Exploring Episode-Based Approaches for Medicare Performance Measurement, Accountability and Payment Final Report. Types of Episode Constructions that Have Been Used


(1) Services related to a major inpatient procedure. This type of episode typically bundles together the inpatient and physician services payments related to a major procedure.  We found four examples cited in the literature where this type of episode construction has been used for payment and in some cases for quality measurement for coronary artery bypass graft (CABG) surgery.

  • Geisinger. This Integrated Delivery System (IDS) recently began accepting payment for all care related to CABG surgery, including preoperative evaluation and workup, inpatient facility and physician services, routine postoperative care, and treatment of complications (Casale et al., 2007; Lee, 2007). The price for the bundle of services was set at a level calculated to cover treatment for 50 percent of the historical rate of complications. Geisinger also guaranteed adherence to 40 processes of care performance measures for CABG, and used adherence to delivering the right care as a basis for a portion of surgeons' payments (Casale et al., 2007). The 40 care processes that are measured were derived from practice guidelines by the Geisinger cardiothoracic surgeons. In the three months following implementation, the team increased adherence from 59 to 100 percent of patients receiving all 40 recommended processes of care. In preliminary results, patients receiving surgery after program implementation experienced fewer adverse events, more discharges to home, and shorter average length of hospital stay compared to otherwise similar Geisinger CABG patients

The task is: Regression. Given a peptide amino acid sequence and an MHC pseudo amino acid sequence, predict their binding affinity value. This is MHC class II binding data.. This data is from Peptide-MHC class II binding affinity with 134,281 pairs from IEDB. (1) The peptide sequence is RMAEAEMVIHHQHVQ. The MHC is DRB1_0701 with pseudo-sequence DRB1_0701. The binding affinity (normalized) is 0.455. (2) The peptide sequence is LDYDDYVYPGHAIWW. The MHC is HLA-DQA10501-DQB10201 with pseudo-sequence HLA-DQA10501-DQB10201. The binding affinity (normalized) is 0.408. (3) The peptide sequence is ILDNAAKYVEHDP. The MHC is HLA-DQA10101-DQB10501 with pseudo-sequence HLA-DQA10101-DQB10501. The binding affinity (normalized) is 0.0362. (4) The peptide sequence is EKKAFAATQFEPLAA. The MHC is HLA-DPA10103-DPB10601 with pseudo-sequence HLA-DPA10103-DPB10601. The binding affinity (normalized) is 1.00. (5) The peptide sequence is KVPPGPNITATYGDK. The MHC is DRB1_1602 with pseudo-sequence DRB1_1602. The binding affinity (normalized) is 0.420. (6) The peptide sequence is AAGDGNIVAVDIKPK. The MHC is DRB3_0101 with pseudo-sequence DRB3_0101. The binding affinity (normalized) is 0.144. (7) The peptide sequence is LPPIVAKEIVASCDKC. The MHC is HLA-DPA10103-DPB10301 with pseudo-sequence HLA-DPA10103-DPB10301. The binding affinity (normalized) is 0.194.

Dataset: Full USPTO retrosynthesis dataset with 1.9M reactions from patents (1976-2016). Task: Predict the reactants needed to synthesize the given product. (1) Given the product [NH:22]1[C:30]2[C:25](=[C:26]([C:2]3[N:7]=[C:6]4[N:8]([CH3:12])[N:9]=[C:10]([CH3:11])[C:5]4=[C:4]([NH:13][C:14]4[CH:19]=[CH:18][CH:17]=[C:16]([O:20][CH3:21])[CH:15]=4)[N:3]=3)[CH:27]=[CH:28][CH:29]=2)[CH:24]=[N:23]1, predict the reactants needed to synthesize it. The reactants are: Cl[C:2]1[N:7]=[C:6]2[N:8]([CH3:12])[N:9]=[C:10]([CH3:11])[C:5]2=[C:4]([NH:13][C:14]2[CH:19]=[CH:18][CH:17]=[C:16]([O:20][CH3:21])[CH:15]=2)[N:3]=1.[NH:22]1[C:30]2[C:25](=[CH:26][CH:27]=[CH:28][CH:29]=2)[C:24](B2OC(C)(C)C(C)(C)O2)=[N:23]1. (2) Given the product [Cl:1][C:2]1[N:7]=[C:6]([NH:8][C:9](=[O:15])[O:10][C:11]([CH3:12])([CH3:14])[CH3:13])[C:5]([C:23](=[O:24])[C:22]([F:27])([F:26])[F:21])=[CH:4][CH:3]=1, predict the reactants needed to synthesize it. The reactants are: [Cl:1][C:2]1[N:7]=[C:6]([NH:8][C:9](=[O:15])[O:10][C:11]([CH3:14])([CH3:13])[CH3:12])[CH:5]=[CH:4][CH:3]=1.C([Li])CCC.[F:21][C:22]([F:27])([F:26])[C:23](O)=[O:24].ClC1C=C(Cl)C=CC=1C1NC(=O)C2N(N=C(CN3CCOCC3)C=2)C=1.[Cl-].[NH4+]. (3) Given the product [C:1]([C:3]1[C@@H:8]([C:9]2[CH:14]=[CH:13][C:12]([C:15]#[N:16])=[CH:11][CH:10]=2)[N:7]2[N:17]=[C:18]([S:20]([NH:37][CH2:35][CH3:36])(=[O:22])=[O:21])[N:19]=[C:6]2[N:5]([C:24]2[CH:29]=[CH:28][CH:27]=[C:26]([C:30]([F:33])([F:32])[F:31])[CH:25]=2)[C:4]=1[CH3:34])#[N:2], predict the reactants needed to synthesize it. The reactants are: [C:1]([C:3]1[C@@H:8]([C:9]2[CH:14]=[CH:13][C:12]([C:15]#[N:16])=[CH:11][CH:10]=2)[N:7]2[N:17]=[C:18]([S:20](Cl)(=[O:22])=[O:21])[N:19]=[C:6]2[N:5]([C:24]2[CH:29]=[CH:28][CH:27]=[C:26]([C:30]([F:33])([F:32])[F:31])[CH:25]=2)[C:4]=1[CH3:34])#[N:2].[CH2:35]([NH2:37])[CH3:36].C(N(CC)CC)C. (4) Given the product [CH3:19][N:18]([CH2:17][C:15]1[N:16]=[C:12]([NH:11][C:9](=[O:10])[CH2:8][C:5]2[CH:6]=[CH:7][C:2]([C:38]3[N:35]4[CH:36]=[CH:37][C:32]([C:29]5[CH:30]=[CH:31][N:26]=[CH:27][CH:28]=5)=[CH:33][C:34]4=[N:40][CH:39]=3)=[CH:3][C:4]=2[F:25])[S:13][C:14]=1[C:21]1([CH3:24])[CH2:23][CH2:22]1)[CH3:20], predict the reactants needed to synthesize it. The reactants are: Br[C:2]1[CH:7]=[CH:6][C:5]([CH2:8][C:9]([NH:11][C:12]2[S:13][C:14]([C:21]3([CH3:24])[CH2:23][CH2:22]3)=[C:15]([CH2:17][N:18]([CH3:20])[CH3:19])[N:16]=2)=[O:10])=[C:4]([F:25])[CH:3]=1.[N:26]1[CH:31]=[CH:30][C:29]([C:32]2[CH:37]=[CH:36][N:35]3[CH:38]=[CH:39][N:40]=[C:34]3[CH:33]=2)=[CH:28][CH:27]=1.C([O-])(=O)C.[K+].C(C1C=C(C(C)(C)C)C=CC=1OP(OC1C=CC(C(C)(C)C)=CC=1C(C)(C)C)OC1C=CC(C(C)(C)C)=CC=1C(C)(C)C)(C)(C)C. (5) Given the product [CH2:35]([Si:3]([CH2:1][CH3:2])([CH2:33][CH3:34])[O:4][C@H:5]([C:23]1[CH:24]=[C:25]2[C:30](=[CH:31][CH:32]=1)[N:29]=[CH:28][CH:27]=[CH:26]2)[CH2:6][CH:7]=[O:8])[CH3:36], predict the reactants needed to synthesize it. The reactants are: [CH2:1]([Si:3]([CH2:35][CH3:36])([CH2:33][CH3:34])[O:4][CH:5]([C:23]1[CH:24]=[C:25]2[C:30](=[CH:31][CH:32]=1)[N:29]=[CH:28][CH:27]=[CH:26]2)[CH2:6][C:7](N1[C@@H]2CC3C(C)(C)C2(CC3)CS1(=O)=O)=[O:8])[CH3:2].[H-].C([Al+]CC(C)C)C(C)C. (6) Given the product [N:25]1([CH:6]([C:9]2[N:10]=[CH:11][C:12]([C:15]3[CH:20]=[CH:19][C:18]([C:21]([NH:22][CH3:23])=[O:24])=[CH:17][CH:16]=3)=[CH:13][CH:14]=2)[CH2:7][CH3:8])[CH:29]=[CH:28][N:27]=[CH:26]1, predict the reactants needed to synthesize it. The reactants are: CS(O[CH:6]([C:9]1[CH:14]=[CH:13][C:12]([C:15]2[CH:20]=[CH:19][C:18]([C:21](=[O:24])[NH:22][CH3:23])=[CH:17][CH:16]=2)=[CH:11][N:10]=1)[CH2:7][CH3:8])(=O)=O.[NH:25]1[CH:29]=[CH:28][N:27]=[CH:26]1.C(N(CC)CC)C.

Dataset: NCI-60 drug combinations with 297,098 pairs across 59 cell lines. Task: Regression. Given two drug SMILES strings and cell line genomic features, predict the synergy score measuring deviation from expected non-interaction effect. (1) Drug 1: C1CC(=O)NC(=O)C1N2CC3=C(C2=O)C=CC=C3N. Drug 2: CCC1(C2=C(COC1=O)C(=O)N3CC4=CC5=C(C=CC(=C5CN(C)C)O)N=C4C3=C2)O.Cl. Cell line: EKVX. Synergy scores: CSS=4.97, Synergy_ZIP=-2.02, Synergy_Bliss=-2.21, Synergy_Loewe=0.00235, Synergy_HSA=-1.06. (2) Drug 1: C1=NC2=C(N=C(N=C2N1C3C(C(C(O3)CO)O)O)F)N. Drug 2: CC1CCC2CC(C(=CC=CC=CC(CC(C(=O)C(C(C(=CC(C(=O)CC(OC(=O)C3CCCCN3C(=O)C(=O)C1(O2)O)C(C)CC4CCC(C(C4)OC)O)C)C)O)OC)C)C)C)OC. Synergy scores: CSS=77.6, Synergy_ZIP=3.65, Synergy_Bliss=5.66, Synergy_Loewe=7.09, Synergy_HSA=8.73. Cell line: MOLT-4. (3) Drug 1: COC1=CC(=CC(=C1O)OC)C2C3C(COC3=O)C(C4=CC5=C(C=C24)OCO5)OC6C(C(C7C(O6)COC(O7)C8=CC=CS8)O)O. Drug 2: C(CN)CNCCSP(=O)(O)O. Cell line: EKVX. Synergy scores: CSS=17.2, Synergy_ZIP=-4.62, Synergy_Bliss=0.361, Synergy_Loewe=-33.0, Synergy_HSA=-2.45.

• Medicare Participating Heart Bypass Center Demonstration. This demonstration, conducted in the early 1990s, tested payment for an episode that included all inpatient and physician services during hospitalization, readmissions within 72 hours, and related physician services during the 90-day global period, but not other pre- and post-discharge physician services (Liu et al., 2001). Payment was made to the hospital, with the hospital and physicians free to divide the payment as they chose (Cromwell et al., 1998). The payment rate was determined through a competitive bidding process (Cromwell et al., 1998). An evaluation of the demonstration's effects on hospital costs found that participating hospitals reduced direct variable costs over the three-year demonstration period and that physicians changed their practice patterns to improve efficiency (Liu et al., 2001). The Medicare program saved an average of 10 percent for bypass patients in demonstration hospitals compared to the predicted Medicare payments in the absence of the demonstration (Cromwell et al., 1998). In-hospital and one-year mortality rates declined in demonstration hospitals after adjustment for patient risk factors, but the rate of reported complications increased slightly (Cromwell et al., 1998). The appropriateness of the CABG procedures was also assessed, but the rate did not change during the demonstration. Finally, CABG patients reported better overall experiences in demonstration hospitals compared to competitor hospitals, and did not report significantly different health outcomes (Cromwell et al., 1998).